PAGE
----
The Story of Black Buddafly

The full story behind the girl group that almost was.

Black Buddafly during the mid 2000s. The three sisters were pictured in front of a poster advertising their record label Def Jam

Black Buddafly during the mid 2000’s. The three sisters were pictured in front of a poster advertising their record label Def Jam

Cole Ferrentino, Staff Writer/Editor

Sisters Jazz, Amina, and Sophie Schmahl were a musical trio long before they officially began releasing music. The three were born in Hamburg, Germany, and spent much of their childhood singing together for fun – a passion that was especially innate to twin sisters Amina and Jazz. 

It was around the late 90’s that the three formed RnB group Choyce. In 2002, they moved to America in hopes of kick starting their career. It was here that they began to work with various producers and form connections around New York City. In 2005, the girls signed to Def Jam Records and – by the demand of their label – rebranded to Black Buddafly. “They gave us the name Black Buddafly, and I honestly hated it,” revealed Amina in a 2021 interview with Mogul Magazine. “But it kind of fit, you know. It fit the idea behind the butterfly; you know, becoming into something right of a caterpillar, I guess. It made sense.”

The same year they signed to Def Jam, they began working on their first and self-titled album Black Buddafly – An album which eventually got scrapped by the label after the sisters had recorded over 50 tracks. Def Jam did, however, allow for a few of the tracks to release. The group’s first major hit was titled Rock A Bye – a sultry R&B track off the original album which was released as a single in 2005. Their track Bad Girl, which featured rapper Fabolous, became an instant club hit after featuring on the soundtrack for the 2006 film Waist Deep

Things would change drastically for Black Buddafly in late 2006, when eldest sister Sophie chose to part ways from the group. Twin sisters Jazz and Amina tried to continue on as a duo, but by the early 2010’s, things had fizzled out and Black Buddafly had officially disbanded.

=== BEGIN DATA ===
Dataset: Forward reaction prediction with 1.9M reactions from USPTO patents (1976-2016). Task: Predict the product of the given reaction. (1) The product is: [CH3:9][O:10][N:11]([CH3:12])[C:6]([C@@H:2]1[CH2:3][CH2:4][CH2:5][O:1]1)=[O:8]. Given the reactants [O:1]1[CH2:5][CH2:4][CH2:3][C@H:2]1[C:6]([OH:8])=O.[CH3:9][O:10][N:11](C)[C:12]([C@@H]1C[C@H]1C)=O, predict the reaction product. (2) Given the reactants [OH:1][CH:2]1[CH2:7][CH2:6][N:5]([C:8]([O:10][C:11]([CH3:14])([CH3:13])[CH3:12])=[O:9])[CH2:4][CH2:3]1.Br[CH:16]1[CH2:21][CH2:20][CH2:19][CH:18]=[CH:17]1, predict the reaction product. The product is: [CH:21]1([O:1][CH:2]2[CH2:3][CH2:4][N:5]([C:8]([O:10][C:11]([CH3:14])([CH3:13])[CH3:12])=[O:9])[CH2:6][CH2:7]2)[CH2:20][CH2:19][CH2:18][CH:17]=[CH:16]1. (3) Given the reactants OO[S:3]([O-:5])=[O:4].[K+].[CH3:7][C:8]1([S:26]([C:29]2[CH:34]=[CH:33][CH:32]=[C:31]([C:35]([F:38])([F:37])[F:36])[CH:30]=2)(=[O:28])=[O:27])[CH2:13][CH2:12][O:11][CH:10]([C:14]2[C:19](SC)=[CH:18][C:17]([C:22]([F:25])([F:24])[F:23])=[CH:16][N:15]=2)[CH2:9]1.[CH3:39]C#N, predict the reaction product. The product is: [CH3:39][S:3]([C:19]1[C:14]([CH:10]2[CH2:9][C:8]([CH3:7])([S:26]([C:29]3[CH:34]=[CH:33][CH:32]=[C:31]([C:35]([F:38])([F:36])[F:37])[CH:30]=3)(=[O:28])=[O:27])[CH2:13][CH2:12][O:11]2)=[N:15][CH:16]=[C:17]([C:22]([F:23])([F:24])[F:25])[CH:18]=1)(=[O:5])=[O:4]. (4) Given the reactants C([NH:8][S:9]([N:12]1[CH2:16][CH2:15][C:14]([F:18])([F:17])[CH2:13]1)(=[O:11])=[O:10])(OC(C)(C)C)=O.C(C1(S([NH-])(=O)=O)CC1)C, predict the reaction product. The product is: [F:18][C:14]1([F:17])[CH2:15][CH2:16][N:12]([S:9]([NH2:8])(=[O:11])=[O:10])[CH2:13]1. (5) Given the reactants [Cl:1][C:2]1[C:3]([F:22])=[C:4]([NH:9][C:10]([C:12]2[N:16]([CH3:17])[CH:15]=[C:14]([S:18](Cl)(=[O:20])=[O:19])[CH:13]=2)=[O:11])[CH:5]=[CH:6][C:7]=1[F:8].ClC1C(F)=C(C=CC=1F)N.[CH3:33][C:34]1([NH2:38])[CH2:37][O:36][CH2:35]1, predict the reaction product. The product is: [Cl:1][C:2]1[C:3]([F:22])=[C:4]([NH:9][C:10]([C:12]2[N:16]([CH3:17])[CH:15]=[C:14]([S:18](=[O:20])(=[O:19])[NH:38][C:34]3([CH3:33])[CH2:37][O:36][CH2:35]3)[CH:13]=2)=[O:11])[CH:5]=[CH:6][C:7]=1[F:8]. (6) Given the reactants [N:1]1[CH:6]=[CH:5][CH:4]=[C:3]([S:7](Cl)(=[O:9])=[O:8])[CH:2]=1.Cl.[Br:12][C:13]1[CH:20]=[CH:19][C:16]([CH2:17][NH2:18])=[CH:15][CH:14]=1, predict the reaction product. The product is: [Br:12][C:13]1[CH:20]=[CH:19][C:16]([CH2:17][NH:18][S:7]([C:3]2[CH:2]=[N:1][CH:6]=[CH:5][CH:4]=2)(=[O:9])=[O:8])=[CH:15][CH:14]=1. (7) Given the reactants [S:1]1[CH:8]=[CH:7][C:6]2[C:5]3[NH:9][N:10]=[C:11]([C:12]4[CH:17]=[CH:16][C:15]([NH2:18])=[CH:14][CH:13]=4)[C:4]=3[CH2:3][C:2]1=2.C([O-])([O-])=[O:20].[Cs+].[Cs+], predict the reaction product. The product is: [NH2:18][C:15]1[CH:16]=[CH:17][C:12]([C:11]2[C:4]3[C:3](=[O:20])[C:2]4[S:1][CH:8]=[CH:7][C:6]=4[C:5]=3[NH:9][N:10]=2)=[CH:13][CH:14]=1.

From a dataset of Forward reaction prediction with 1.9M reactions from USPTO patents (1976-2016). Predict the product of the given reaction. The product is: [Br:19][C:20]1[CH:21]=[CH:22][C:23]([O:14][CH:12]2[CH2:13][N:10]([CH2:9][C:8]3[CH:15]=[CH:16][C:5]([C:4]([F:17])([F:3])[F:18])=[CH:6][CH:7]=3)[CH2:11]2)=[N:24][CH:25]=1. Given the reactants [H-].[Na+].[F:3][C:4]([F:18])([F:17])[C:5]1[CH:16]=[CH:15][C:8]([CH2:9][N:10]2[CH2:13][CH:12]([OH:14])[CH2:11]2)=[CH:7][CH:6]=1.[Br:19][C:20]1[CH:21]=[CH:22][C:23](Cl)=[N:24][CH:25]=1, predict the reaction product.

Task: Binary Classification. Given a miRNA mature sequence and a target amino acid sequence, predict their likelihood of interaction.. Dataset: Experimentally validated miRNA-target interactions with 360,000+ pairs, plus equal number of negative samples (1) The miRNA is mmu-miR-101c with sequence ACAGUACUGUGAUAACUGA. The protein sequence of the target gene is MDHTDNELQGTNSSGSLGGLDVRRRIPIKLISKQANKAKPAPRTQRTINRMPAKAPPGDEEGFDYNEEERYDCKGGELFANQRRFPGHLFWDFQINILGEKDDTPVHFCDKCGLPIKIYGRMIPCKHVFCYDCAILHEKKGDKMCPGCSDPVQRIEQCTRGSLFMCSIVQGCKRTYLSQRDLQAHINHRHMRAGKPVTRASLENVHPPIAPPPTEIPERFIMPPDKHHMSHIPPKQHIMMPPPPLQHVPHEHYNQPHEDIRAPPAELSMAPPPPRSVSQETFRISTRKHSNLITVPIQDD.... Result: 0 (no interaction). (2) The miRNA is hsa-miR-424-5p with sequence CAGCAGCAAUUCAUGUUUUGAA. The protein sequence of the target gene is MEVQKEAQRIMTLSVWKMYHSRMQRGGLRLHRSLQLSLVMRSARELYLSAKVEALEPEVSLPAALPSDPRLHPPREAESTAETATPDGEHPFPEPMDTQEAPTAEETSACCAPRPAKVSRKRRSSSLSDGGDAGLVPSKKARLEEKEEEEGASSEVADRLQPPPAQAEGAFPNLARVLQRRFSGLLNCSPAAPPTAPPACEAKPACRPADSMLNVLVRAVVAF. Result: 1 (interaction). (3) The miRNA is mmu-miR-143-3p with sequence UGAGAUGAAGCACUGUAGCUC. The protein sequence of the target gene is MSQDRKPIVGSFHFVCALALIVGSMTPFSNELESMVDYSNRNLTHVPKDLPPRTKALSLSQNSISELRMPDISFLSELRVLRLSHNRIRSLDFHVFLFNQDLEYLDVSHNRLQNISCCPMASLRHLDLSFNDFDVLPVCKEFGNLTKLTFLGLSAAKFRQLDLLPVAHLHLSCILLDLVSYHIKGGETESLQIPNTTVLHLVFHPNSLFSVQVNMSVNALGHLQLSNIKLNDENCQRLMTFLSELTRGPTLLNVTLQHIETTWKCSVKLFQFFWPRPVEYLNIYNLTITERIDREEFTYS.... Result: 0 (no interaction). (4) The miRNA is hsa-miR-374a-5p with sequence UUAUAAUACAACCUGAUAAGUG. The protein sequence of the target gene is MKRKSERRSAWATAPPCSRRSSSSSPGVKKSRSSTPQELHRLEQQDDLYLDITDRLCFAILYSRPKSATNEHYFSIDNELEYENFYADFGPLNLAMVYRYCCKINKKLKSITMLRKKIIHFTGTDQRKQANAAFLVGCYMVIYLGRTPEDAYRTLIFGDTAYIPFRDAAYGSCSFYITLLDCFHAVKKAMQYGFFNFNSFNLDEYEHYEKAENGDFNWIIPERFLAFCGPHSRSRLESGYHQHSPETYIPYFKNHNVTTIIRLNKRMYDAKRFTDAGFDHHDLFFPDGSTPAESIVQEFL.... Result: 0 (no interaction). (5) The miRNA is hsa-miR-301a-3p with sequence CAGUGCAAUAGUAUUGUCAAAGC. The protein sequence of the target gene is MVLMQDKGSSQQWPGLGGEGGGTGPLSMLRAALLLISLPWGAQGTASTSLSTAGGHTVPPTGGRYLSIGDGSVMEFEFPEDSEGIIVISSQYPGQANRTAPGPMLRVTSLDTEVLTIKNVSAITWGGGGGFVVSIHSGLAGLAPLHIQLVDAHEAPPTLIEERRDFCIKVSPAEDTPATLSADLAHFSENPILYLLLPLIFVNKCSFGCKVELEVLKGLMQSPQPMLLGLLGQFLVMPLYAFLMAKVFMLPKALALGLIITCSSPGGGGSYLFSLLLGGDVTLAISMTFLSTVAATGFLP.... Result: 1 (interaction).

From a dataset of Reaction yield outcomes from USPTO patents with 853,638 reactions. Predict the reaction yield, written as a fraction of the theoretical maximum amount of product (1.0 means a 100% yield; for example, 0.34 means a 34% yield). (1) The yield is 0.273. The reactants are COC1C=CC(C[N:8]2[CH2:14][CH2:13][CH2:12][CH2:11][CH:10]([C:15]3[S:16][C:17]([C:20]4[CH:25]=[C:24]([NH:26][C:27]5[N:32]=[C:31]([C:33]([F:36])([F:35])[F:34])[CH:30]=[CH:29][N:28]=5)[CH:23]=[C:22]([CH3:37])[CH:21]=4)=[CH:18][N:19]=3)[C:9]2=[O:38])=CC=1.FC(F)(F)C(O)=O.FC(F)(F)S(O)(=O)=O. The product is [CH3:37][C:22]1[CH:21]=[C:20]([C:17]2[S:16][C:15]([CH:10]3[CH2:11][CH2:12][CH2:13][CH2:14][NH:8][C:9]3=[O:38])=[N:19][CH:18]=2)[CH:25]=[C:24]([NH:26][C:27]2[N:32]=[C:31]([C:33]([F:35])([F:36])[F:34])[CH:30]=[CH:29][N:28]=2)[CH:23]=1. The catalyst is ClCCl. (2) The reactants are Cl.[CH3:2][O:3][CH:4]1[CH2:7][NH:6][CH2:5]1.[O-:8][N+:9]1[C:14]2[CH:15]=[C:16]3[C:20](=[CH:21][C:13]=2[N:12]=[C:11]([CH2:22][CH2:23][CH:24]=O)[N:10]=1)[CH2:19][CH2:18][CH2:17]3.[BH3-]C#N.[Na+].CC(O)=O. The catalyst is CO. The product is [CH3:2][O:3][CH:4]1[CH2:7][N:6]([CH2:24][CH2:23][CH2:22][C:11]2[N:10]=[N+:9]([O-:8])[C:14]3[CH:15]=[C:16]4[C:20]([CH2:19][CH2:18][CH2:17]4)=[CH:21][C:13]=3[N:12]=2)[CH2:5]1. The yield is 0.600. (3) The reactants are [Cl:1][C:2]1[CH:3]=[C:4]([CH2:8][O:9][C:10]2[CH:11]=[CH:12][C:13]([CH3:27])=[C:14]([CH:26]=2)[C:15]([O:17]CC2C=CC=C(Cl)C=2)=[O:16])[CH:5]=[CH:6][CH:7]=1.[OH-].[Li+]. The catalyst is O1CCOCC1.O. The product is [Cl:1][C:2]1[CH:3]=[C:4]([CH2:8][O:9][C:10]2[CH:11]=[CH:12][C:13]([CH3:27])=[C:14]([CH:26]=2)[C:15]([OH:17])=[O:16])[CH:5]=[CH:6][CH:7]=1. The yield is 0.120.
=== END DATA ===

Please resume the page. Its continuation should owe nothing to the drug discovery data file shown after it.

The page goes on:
The sisters released music as a trio before Sophie (left) departed from the group

In 2013, Amina joined the reality TV series Love & Hip Hop, further putting a halt on her music career. Her appearance on the show, however, shot her into mini-stardom. It was her marriage to rapper Peter Gunz, another star on the show, that further boosted her into the limelight. With Amina’s newfound fame & busy schedule, the prospect of Black Buddafly ever coming back was slim.

That was, until 2020. Roughly five years after the group’s last collaboration, sisters Amina and Jazz returned to release Black Buddafly 2020 – a 20-track, independent album. “We hadn’t put anything out since 2015, so it was about time. We actually have never – in our entire career or life – put out an album as Black Buddafly,” Amina detailed to Mogul Magazine (as Jazz promptly nodded her head at that). For the girls, now just the two of them, independence had become a key element to their career. “They [Def Jam] didn’t even put out any singles. We literally just got shelved, and that’s where my kind of, you know, turn off to labels comes from,” said Amina. “We kept working and working and working and nothing ever came out, so being indie has given us the freedom to just…create and then actually share.”

Regarding future endeavors, the sisters have discussed a possible tour – something that can be difficult without a label backing them, but that they still believe is achievable. “I always felt like we should do a collaboration tour, just because when you’re an independent artist you don’t have the label backing you up. You don’t even have a booking agent. It’s hard to set up a tour and I haven’t even had management in like, 10 years, so it’s literally doing it all on your own.”

To the luck of fans, Black Buddafly’s old tracks are still out there. The bulk of them exist as low-quality reuploads on YouTube, with one user having uploaded a 3-hour long video of Black Buddafly’s entire scrapped album along with bonus tracks. One thing remains irrefutable; the girls are talented.